First, we did find long-term survival in excess of 10 years. Survival rates at 10 years were 24.5% from initial diagnosis and 14.4% from when metastatic disease was diagnosed.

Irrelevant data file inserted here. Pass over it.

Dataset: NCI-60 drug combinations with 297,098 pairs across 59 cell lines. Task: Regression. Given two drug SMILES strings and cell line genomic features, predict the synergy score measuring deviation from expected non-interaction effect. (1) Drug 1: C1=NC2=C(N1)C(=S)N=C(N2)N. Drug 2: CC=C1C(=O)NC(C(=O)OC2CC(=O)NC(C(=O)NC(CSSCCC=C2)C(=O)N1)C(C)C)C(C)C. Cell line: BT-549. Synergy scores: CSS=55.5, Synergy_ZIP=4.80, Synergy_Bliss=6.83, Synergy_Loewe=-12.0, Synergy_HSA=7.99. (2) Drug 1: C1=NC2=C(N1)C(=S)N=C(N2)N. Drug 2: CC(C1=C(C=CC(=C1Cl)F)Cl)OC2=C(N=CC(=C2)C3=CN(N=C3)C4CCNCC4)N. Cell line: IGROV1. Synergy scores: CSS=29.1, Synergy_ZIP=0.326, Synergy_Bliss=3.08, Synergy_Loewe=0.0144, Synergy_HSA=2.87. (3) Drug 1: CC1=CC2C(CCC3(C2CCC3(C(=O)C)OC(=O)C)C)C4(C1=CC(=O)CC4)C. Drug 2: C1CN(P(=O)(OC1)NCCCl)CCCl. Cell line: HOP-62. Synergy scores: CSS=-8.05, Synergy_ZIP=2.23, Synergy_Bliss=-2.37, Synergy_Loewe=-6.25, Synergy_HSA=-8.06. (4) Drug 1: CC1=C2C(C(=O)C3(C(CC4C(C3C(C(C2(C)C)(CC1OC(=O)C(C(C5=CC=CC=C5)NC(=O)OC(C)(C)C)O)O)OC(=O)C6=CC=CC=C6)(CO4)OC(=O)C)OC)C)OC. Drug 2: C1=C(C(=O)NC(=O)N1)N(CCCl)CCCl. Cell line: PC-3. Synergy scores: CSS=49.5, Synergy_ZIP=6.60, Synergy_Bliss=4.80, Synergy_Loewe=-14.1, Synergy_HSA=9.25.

Second, and most surprisingly, in univariate and multivariate analyses, obesity was the only patient-related factor associated with significantly shorter OS and PFS from initial diagnosis and from when metastasis was diagnosed. Obesity also predicted shorter time from diagnosis to metastasis. Obesity has previously been reported as a risk factor for survival in patients diagnosed with earlier stages of breast cancer [30–32] and seems associated with higher stages at diagnosis , but, to the best of our knowledge, this is the first study reporting obesity as a risk factor for survival in patients with MBC. Other patient-related factors such as age, ethnicity, and menopausal status were not significant. Weights and obesity status were not available to us at the time of initial diagnosis, but recorded at the time of metastasis prior to first treatment. The median interval between initial diagnosis and time to metastasis was only approximately 3 years and can probably be considered a time frame where major weight changes are not expected to occur for the majority of patients . We therefore felt comfortable to use the weight obtained at metastasis as the representative personal weight for each patient.